The Centers for Disease Control and Prevention’s National Vital Statistics System reports that in 2014, the United States saw 3.2 divorces and annulments for every 1,000 people. While this number has steadily decreased since 2000, it still constitutes almost half of the number of reported marriages (6.9 for every 1,000 people).
For every divorce that occurs, there are two people who need advice about where to start when it comes to making wise long-term financial decisions. As a trusted financial advisor, this is where you come in, so we’ve gathered a few tips and tricks to consider as you navigate your clients through divorce-related tax and financial issues.
Filing tax returns is likely something your clients seek your help with regardless of their marital status, and the complications of divorce can produce even more confusion. Before sitting down with your clients, you must understand how they will benefit from filing jointly, separately or as head of household. The best fit for your clients will depend on both their legal relationship status as well as their willingness to trust one another, and the best fit for one divorcing couple may not necessarily be the best fit for another. As a result, it is crucial to recognize the difference between these options and familiarize yourself with the tax implications of each.
Division of Assets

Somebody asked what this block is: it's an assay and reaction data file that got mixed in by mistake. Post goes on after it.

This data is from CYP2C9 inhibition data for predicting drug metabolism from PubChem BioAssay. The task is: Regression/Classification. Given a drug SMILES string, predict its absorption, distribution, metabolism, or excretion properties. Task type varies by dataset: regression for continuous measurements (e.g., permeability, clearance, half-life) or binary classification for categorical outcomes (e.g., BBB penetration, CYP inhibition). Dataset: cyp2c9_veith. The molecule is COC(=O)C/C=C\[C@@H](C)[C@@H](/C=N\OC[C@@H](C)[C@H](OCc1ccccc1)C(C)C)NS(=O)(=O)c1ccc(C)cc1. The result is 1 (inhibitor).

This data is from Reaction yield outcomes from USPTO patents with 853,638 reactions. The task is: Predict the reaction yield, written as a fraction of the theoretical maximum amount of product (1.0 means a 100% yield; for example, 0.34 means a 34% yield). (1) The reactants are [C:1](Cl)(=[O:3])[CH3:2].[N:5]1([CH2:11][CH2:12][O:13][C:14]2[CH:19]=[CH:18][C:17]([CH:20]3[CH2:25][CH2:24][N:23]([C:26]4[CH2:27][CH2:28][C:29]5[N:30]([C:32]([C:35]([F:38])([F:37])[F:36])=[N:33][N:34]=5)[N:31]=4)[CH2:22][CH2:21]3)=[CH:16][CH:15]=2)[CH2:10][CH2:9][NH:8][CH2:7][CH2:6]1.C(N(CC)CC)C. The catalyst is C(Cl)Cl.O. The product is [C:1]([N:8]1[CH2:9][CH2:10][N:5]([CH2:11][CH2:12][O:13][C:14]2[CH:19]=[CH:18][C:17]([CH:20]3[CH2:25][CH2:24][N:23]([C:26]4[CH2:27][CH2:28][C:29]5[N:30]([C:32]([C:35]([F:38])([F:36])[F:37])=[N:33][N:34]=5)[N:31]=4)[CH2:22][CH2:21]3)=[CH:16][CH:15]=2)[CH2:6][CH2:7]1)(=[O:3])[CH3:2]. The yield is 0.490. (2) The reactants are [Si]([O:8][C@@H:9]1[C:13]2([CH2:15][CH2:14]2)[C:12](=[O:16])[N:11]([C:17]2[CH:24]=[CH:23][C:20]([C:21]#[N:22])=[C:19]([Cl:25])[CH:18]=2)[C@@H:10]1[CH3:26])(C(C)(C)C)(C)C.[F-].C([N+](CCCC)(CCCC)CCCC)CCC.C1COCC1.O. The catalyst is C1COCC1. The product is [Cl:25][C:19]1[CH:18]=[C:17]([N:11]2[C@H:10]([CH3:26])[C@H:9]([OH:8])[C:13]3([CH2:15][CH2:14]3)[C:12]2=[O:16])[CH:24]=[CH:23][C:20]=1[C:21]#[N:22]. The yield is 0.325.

Divorcing clients must determine how they will divide their assets, and if you are representing both parties, it is part of your job to help guide them toward a solution that will be beneficial all around. While the seemingly clear solution would be to divide all assets in half, it is important to explore other solutions that may prove more favorable. As a trusted tax professional, you must ensure that your clients fully understand the immediate—and more importantly, the long-term—tax implications of each option presented to them before they make any hasty decisions about material goods, real estate, retirement funds and other assets.
Alimony and Child Support
Not all of your divorcing clients will need to make decisions about alimony and child support, but many will. Understanding how divorce-related tax deductions are structured is essential in helping your clients understand how their alimony and/or child support plan will affect their tax situation. For example, your clients may not know that alimony is tax-deductible for the payer and taxable income for the recipient, while child support is neither of the two. Explaining these rules to your clients will bring you one step closer to achieving a solution that will benefit everyone involved.
It is easy for couples seeking divorce often only consider what will affect them in the short-term. As a tax professional, you play a crucial role in communicating to your clients the divorce-related tax traps and financial planning that they will need to understand in order to make well-informed, long-term financial decisions. To learn more about divorce-related tax traps and tips, download Surgent’s self-study course, “How to Avoid Getting Burned in a Divorce: Tax Traps, Tricks, and Planning (DTTP).”